Drawing on its database of approximately 70 million blogs, Nielsen Online monitors consumer-generated content on the Internet before, during, and after the Academy Awards to provide advertisers with both quantitative and qualitative insight into virality and the popularity of the event and the nominees.

Table 7 shows the percentage of blog buzz related to this year's Best Actor and Actress nominees. With 32.24% buzz volume, Johnny Depp dominated Academy Awards discussion on blogs. Depp far outpaced George Clooney, who claimed second place, with 13.74% of the blog buzz. Laura Linney was least buzzworthy.

Table 7: Blog Buzz Online

% of Internet Buzz Related to Oscars Among
All Best Actor Candidates
Best Actor Nominees (Last 90 Days)*

Johnny Depp 32.24%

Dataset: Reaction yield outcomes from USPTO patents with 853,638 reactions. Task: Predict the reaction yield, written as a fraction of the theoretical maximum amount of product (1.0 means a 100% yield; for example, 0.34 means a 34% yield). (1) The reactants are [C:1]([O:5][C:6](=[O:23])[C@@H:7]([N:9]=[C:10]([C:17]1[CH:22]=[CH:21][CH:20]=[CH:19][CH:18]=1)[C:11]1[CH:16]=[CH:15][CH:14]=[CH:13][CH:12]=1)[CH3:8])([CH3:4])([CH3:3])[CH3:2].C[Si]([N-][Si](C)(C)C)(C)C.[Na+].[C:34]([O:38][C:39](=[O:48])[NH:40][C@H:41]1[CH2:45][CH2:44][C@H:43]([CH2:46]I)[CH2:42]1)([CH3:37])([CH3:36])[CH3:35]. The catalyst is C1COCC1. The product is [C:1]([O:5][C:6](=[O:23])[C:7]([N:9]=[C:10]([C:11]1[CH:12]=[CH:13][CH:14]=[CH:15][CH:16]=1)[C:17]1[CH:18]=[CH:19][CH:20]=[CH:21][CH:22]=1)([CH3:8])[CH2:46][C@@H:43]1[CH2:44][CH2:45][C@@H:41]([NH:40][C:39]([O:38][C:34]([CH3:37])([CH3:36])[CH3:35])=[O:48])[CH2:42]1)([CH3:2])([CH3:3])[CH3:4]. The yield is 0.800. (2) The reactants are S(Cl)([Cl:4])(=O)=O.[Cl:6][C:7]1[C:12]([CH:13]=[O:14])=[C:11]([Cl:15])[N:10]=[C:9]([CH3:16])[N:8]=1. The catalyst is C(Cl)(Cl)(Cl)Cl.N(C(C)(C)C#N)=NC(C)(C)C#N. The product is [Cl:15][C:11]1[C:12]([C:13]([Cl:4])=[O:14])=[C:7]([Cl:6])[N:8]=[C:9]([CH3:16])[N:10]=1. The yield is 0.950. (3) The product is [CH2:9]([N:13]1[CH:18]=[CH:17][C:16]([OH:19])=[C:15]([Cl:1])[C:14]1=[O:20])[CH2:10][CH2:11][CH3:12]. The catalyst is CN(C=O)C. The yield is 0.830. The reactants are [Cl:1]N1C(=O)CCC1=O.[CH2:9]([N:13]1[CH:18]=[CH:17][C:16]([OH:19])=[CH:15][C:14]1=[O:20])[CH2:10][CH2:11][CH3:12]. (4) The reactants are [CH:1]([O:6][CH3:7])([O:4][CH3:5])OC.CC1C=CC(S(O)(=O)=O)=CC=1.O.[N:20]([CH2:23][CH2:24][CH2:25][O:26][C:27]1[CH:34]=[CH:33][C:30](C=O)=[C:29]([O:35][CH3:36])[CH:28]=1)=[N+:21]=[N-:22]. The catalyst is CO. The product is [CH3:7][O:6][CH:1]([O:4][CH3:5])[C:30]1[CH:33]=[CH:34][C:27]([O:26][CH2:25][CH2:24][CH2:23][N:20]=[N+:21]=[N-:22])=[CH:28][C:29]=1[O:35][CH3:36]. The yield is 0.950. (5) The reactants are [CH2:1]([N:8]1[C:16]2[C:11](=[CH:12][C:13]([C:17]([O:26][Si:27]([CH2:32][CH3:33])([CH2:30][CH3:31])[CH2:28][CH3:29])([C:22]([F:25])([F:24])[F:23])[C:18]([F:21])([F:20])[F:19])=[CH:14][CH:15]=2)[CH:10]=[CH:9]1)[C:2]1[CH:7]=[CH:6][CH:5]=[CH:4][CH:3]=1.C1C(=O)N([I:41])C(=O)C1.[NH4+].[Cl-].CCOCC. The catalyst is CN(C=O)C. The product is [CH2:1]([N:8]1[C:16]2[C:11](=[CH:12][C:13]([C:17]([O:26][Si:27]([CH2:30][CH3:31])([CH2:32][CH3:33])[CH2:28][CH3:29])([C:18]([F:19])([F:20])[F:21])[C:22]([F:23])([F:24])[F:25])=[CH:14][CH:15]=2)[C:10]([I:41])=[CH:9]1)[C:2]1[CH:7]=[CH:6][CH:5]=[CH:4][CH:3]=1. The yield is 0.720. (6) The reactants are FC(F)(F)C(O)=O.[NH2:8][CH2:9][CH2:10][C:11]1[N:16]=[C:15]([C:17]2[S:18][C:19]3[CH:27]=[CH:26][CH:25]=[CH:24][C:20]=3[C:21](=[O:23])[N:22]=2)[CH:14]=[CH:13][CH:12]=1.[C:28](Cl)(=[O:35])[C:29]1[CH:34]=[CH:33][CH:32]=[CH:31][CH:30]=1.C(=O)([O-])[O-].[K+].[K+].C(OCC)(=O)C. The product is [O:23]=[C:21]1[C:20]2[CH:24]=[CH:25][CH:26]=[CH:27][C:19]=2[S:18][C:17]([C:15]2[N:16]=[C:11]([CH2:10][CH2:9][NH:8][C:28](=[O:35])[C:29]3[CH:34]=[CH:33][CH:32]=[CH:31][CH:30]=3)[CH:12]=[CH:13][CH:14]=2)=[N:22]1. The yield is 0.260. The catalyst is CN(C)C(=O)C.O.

George Clooney 13.74%
Ellen Page 10.84%
Daniel Day-Lewis 9.56%
Cate Blanchett 9.27%
Tommy Lee Jones 6.56%
Viggo Mortensen 5.29%
Julie Christie 4.74%
Marion Cotillard 4.40%
Laura Linney 3.36%
Source: Nielsen Online
*Includes data from Nov. 17, 2007 - Feb. 14, 2008.


The members of The Nielsen Company's new consumer-driven opinion network, Hey! Nielsen (, who recently rated ads during the Super Bowl, are now making predictions on who will win Oscar gold. The predictions in eight major categories reveal a few clear front-runners: Daniel Day-Lewis, Javier Bardem, and Ratatouille, to name a few. There are also several tight races heading into Oscars night. In the Best Actress category, newcomer Ellen Page holds a slim lead over double-nominee Cate Blanchett, while Blanchett and Ruby Dee are tied in the Best Supporting Actress contest. The full results are compiled in Table 8 below.

Table 8: Hey! Nielsen Academy Award Winner Predictions

Category Leading Nominees % of Votes

Best Picture No Country for Old Men 35%
Best Actor Daniel Day Lewis
(There Will Be Blood) 46%
Best Supporting Actor Javier Bardem
(No Country for Old Men) 42%
Best Actress Ellen Page (Juno) 33%